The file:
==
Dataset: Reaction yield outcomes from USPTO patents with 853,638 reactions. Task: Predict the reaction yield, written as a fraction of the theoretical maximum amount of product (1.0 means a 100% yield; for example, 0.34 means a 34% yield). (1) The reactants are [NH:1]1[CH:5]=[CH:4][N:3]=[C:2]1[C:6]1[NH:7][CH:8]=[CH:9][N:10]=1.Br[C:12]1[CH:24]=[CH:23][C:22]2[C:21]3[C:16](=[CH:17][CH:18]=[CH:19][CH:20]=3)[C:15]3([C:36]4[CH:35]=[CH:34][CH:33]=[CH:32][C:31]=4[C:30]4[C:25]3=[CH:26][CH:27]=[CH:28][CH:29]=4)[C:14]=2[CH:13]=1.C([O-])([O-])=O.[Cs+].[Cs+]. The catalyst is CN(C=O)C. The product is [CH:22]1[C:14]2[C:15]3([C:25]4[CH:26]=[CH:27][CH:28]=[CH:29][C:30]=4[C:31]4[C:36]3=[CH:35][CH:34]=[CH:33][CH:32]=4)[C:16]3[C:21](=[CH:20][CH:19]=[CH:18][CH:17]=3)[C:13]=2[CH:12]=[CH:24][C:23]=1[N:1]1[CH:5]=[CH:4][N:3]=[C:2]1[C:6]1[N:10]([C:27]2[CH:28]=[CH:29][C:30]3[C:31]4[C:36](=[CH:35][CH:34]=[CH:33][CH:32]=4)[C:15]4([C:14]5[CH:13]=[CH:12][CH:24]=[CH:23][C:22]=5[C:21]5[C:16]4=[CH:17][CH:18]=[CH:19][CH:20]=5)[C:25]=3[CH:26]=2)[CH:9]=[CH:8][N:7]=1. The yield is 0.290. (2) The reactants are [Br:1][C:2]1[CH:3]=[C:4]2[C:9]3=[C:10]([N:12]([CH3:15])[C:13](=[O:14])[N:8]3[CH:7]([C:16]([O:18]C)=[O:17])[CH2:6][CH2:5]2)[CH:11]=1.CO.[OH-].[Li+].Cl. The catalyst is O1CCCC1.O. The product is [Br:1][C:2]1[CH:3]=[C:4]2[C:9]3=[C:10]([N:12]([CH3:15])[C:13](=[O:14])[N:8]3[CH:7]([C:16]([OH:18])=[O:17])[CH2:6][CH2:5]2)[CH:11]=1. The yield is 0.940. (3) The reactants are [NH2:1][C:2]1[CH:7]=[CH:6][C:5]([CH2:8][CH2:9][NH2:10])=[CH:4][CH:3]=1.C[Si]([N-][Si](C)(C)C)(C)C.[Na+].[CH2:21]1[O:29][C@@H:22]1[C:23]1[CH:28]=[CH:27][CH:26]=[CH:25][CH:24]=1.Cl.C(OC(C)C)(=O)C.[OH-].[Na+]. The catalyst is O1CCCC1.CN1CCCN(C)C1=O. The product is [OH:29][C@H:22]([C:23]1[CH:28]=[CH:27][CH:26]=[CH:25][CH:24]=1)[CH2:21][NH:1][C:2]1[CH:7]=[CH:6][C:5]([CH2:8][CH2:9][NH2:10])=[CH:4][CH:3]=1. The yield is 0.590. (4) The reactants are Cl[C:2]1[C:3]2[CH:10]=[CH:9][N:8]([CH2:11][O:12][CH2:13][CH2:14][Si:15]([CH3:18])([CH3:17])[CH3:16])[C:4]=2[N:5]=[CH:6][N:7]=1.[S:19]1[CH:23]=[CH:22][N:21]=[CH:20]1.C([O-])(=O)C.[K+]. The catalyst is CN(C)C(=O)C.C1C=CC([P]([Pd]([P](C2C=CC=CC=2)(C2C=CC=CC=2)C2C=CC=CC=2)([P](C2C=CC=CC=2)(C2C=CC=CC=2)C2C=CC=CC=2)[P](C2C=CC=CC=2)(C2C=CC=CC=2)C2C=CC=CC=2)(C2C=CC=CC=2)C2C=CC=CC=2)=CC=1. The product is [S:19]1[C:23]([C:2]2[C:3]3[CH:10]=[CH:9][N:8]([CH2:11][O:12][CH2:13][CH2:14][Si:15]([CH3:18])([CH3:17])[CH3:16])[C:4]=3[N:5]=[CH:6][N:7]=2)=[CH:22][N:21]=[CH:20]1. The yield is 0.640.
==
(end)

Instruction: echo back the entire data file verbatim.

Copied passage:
Dataset: Reaction yield outcomes from USPTO patents with 853,638 reactions. Task: Predict the reaction yield, written as a fraction of the theoretical maximum amount of product (1.0 means a 100% yield; for example, 0.34 means a 34% yield). (1) The reactants are [NH:1]1[CH:5]=[CH:4][N:3]=[C:2]1[C:6]1[NH:7][CH:8]=[CH:9][N:10]=1.Br[C:12]1[CH:24]=[CH:23][C:22]2[C:21]3[C:16](=[CH:17][CH:18]=[CH:19][CH:20]=3)[C:15]3([C:36]4[CH:35]=[CH:34][CH:33]=[CH:32][C:31]=4[C:30]4[C:25]3=[CH:26][CH:27]=[CH:28][CH:29]=4)[C:14]=2[CH:13]=1.C([O-])([O-])=O.[Cs+].[Cs+]. The catalyst is CN(C=O)C. The product is [CH:22]1[C:14]2[C:15]3([C:25]4[CH:26]=[CH:27][CH:28]=[CH:29][C:30]=4[C:31]4[C:36]3=[CH:35][CH:34]=[CH:33][CH:32]=4)[C:16]3[C:21](=[CH:20][CH:19]=[CH:18][CH:17]=3)[C:13]=2[CH:12]=[CH:24][C:23]=1[N:1]1[CH:5]=[CH:4][N:3]=[C:2]1[C:6]1[N:10]([C:27]2[CH:28]=[CH:29][C:30]3[C:31]4[C:36](=[CH:35][CH:34]=[CH:33][CH:32]=4)[C:15]4([C:14]5[CH:13]=[CH:12][CH:24]=[CH:23][C:22]=5[C:21]5[C:16]4=[CH:17][CH:18]=[CH:19][CH:20]=5)[C:25]=3[CH:26]=2)[CH:9]=[CH:8][N:7]=1. The yield is 0.290. (2) The reactants are [Br:1][C:2]1[CH:3]=[C:4]2[C:9]3=[C:10]([N:12]([CH3:15])[C:13](=[O:14])[N:8]3[CH:7]([C:16]([O:18]C)=[O:17])[CH2:6][CH2:5]2)[CH:11]=1.CO.[OH-].[Li+].Cl. The catalyst is O1CCCC1.O. The product is [Br:1][C:2]1[CH:3]=[C:4]2[C:9]3=[C:10]([N:12]([CH3:15])[C:13](=[O:14])[N:8]3[CH:7]([C:16]([OH:18])=[O:17])[CH2:6][CH2:5]2)[CH:11]=1. The yield is 0.940. (3) The reactants are [NH2:1][C:2]1[CH:7]=[CH:6][C:5]([CH2:8][CH2:9][NH2:10])=[CH:4][CH:3]=1.C[Si]([N-][Si](C)(C)C)(C)C.[Na+].[CH2:21]1[O:29][C@@H:22]1[C:23]1[CH:28]=[CH:27][CH:26]=[CH:25][CH:24]=1.Cl.C(OC(C)C)(=O)C.[OH-].[Na+]. The catalyst is O1CCCC1.CN1CCCN(C)C1=O. The product is [OH:29][C@H:22]([C:23]1[CH:28]=[CH:27][CH:26]=[CH:25][CH:24]=1)[CH2:21][NH:1][C:2]1[CH:7]=[CH:6][C:5]([CH2:8][CH2:9][NH2:10])=[CH:4][CH:3]=1. The yield is 0.590. (4) The reactants are Cl[C:2]1[C:3]2[CH:10]=[CH:9][N:8]([CH2:11][O:12][CH2:13][CH2:14][Si:15]([CH3:18])([CH3:17])[CH3:16])[C:4]=2[N:5]=[CH:6][N:7]=1.[S:19]1[CH:23]=[CH:22][N:21]=[CH:20]1.C([O-])(=O)C.[K+]. The catalyst is CN(C)C(=O)C.C1C=CC([P]([Pd]([P](C2C=CC=CC=2)(C2C=CC=CC=2)C2C=CC=CC=2)([P](C2C=CC=CC=2)(C2C=CC=CC=2)C2C=CC=CC=2)[P](C2C=CC=CC=2)(C2C=CC=CC=2)C2C=CC=CC=2)(C2C=CC=CC=2)C2C=CC=CC=2)=CC=1. The product is [S:19]1[C:23]([C:2]2[C:3]3[CH:10]=[CH:9][N:8]([CH2:11][O:12][CH2:13][CH2:14][Si:15]([CH3:18])([CH3:17])[CH3:16])[C:4]=3[N:5]=[CH:6][N:7]=2)=[CH:22][N:21]=[CH:20]1. The yield is 0.640.